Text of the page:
3.1. Basis of Framework

Forces driving adoption of forest innovations are complex and require an equally

Figure 2. Conceptual framework of institutional capacity.

complex analytical framework. Drawing from Bengston et al. (1988) and improvements by Kowero and Spilsbury (1997); Spilsbury et al. (1999); Thornton et al. (2000); Spilsbury et al. (2003); and Armstrong (2005), a similar but improved framework was used to determine the influence of human capital on adoption of forest innovations at institutional level.

3.2. Study Area

The study area is limited to Kenya, whose 85% of the land area is classified as arid and semi-arid (GoK, 2013b). Kenya’s location, socio-economic and biophysical environment has been described by different authors (Wass, 1995; Maundu & Tengnäs, 2005; FAO, 2010). Kenya’s provisional population as at 2012 was 40.7 million people comprising about 8.8 million households (GoK, 2013b; KNBS, 2013). GoK (2013a) projects a population density of 80.3 people km2 by 2017, which is likely to put more pressure on depletion and degradation of natural resources, hence demand on human capital to respond as appropriate.

3.3. Research Design

The unit of study was an institution. A cross-sectional comparative design was used to collect and analyse data from which logical conclusions were drawn (Frankfort-Nach- mias & Nachmias, 2004; KIPPRA, 2005). The study duration was in line with the Government of Kenya’s financial years 2002/2003 to 2010/2011. Triangulation technique was used to indicate the contribution of each capacity indicator described by mathematical expression (1) and used in data analysis and presenting the results. Methodological flow adopted the conceptual framework shown in Figure 2.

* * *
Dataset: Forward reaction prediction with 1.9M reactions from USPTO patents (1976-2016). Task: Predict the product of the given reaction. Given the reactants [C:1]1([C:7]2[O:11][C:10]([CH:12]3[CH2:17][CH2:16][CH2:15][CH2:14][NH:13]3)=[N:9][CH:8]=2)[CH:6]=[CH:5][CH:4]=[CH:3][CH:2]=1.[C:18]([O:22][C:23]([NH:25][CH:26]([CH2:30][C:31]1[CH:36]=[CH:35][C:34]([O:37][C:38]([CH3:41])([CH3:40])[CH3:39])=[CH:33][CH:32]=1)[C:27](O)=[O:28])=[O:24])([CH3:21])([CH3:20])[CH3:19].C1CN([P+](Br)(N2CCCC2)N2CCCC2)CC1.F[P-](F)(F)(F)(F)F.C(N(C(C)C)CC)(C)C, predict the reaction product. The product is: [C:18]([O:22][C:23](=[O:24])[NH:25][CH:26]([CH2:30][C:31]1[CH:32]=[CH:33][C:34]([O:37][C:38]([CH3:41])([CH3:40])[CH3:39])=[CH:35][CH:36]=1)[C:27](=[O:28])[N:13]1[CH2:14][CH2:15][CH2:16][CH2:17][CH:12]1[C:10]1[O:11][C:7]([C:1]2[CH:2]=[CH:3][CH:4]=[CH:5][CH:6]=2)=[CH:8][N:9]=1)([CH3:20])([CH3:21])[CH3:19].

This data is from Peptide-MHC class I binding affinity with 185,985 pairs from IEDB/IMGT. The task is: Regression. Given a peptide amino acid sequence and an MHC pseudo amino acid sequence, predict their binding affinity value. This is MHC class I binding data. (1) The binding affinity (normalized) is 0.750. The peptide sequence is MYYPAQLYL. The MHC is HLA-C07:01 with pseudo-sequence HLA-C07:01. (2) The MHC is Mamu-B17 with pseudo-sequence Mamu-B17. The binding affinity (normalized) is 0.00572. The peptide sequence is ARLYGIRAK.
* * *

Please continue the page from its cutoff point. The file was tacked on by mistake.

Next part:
3.4. Population

A population of 71 legislated or registered institutions, which are directly or indirectly involved in conservation activities, was used as a sample frame.

3.5. Sampling Design

According to Neuman (1997), a minimum of 10% sample size is recommended as a standard for a population of less than 100 under investigations. To minimise sampling error and achieve a higher response, the study sample size consisted of 51 respondent out of a population of the 71 legislated or registered institutions.

Purposive sampling was used due to the heterogeneity and difference in the numbers of institutions in each category. Casely and Kumar (1987) observes that above 20% sampling ratio, the sampling error remains relatively constant. A sampling ratio of 68% was purposively used for this study. Sample sizes were stratified by category as follows: 32 public; 15 NGOs; and 4 private, all of which were surveyed. The stratification indicates that the public sector still dominates provision of conservation services in Kenya.

3.6. Data Collection

Data collection involved the administration of structured questionnaire taking cognisant of validity and reliability (Neuman, 1997; Frankfort-Nachmias & Nachmias, 2004; Phelan & Wren, 2007). The main elements included; name of institution, vision, mission, mandate and governance, functional categories and number of professional staff involved. Prior mail contacts, visits and discussions were made with the respective heads or senior officers of relevant institutions, to obtain quantitative and qualitative information. Although attempts were made to obtain the full complement of data required, the study observed that poor record keeping, bureaucracy, and reluctance to provide particularly data on financial resources were evident.